The agency's position was that it had always practiced multiple use, but that increased pressures for those multiple resources made congressional ratification desirable. As others have pointed out, no sooner had Congress delegated broad management authority to the Forest Service than it began a piecemeal effort over the next decades to limit this authority. The 1964 Wilderness Act The Wilderness Act of 1964 (Pub.L. 88-577) was written by Howard Zahniser of The Wilderness Society. It created the legal definition of wilderness in the United States, and protected some 9 million acres (36,000 km²) of federal land. was just the first in a long string of such laws; in this case, Congress would set aside wilderness rather than continue the now four-decade agency determinations that since 1924 had created a 13-million-acre wilderness system.
Clearly, the times were changing, and Congress would no longer grant broad forest management powers to executive branch agencies. There were other changes, philosophically much more significant. Through water quality and endangered species endangered species, any plant or animal species whose ability to survive and reproduce has been jeopardized by human activities. In 1999 the U.S. government, in accordance with the U.S. statutes, federal intervention directly on private forest land was now permitted. Times changed still more as litigation An action brought in court to enforce a particular right. The act or process of bringing a lawsuit in and of itself; a judicial contest; any dispute.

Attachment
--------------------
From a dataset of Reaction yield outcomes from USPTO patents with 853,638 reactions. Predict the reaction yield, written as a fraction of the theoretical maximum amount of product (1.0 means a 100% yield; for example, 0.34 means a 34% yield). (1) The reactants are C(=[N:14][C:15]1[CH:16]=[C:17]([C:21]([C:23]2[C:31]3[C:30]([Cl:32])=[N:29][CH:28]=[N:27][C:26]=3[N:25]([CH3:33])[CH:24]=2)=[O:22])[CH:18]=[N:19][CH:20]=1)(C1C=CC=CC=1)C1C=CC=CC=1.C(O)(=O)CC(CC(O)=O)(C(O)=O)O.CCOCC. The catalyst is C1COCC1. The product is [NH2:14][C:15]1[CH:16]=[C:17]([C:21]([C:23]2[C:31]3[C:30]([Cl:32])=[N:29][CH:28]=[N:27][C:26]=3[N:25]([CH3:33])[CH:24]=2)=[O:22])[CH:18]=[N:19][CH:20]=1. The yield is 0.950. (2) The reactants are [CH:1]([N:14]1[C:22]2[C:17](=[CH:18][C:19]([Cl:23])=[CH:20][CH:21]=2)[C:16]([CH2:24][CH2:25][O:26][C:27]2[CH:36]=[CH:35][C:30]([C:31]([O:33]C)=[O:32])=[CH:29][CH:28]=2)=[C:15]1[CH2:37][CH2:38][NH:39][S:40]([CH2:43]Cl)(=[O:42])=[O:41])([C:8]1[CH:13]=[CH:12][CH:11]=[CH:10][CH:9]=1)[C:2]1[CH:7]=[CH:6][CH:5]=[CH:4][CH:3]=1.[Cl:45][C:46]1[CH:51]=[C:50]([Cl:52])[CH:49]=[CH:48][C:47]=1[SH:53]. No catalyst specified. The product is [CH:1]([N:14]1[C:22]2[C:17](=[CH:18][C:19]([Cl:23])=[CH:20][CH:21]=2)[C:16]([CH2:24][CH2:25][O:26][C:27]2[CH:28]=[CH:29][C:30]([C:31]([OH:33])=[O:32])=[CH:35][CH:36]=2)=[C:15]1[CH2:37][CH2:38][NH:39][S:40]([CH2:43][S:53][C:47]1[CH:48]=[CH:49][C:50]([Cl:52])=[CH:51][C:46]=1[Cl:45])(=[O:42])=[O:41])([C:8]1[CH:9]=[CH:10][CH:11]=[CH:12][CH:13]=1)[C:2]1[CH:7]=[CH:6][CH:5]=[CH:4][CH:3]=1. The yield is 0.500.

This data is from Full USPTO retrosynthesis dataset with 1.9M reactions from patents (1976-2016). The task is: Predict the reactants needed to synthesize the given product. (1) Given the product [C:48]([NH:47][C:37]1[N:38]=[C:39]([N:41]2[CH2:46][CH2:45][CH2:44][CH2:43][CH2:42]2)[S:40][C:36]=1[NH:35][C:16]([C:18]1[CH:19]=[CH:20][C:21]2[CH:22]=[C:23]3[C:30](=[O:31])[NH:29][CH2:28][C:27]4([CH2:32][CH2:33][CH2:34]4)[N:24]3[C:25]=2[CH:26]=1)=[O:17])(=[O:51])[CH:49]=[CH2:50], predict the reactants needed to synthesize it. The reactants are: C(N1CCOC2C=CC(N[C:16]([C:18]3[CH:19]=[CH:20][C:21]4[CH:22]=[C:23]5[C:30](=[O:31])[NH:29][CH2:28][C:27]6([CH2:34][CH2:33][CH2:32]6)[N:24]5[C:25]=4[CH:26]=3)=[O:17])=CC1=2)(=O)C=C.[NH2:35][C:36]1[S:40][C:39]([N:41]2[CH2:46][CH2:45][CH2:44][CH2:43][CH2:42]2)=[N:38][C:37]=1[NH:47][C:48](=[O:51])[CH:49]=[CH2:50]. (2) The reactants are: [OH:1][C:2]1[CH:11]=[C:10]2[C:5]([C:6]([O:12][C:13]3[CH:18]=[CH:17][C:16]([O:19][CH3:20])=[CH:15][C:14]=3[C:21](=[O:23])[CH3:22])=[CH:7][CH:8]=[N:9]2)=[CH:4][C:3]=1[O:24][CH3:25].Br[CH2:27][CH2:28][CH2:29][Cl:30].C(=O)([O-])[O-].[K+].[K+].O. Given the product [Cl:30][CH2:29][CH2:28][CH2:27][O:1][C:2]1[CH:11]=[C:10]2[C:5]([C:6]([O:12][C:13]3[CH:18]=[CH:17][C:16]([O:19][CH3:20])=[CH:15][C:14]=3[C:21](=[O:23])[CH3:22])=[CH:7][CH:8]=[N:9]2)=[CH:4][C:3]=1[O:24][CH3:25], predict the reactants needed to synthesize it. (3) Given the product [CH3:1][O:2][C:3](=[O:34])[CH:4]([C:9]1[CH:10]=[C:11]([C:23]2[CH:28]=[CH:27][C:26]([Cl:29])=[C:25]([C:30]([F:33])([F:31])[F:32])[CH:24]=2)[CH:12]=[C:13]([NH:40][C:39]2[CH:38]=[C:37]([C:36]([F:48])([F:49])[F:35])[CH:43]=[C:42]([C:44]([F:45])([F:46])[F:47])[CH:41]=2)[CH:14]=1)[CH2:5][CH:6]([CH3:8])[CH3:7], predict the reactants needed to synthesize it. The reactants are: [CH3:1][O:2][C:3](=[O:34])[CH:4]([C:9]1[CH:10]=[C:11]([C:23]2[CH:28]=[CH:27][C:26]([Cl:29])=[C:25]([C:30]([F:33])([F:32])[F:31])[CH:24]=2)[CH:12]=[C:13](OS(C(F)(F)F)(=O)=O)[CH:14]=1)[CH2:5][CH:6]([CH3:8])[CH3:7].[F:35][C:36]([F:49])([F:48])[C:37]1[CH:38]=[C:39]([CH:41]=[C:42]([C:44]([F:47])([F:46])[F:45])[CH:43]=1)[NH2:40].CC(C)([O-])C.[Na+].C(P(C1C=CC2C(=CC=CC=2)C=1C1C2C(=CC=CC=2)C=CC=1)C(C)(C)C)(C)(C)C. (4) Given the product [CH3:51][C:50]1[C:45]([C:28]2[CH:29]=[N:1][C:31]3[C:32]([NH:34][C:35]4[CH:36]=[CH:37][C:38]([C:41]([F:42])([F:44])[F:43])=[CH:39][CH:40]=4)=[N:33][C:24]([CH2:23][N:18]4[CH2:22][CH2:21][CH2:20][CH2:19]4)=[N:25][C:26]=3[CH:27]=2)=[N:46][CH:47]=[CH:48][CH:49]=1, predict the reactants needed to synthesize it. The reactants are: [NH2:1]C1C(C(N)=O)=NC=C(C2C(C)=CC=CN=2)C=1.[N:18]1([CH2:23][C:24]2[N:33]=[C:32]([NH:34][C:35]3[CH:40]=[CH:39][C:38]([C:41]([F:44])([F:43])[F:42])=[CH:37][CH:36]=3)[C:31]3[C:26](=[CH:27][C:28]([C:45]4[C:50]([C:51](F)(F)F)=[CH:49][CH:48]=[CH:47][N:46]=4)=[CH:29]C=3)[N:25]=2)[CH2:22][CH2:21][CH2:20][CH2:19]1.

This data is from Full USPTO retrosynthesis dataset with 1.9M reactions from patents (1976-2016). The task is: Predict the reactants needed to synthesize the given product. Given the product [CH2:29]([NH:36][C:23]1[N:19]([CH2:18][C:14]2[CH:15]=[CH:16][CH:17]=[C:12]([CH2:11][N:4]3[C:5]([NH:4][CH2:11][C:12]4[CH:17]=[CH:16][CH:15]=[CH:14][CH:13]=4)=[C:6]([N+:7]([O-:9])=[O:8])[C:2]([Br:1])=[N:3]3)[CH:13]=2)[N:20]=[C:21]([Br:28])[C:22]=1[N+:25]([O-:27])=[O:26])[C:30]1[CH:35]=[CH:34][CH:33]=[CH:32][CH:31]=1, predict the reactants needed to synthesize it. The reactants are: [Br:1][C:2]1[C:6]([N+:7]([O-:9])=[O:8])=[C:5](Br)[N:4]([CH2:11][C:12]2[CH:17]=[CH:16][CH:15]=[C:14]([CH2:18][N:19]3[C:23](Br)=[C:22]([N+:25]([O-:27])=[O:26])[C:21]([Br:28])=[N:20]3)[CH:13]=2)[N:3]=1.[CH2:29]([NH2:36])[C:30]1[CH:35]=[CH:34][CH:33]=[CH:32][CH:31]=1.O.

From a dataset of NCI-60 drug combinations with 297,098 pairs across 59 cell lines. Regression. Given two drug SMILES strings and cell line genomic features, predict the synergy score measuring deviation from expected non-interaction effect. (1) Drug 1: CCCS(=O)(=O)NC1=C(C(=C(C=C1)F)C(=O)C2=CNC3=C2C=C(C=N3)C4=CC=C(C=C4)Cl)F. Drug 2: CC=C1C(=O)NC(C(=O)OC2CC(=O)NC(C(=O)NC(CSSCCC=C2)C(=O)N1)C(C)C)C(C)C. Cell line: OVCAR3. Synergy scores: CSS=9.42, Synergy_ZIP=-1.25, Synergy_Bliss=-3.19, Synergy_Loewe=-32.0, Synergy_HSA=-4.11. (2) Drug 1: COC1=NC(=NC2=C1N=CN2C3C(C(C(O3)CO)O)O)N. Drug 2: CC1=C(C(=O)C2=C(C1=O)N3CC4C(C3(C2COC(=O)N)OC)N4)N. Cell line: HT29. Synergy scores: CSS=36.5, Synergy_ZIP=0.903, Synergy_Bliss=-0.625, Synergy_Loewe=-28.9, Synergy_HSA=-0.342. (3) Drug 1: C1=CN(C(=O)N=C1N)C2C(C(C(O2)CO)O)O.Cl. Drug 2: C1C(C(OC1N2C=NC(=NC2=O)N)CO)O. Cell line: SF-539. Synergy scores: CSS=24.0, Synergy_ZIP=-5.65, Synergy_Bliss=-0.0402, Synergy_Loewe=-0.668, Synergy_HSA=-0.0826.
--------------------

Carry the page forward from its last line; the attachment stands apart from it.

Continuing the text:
When a person begins a civil lawsuit, the person enters into a process called litigation. supplemented (some would say replaced) statutes and regulations as impulse for land management decisions.
For the past century, those who have managed forests have been called foresters, and the vast majority have been trained in the science of forestry. In response to changing times, those responsible for today's forests are students of many disciplines, including forestry. Thus, as it turned out, forestry is a social science; it isn't about trees, it's about people and values. And the interaction between the several segments of American society and its institutions reflects those values.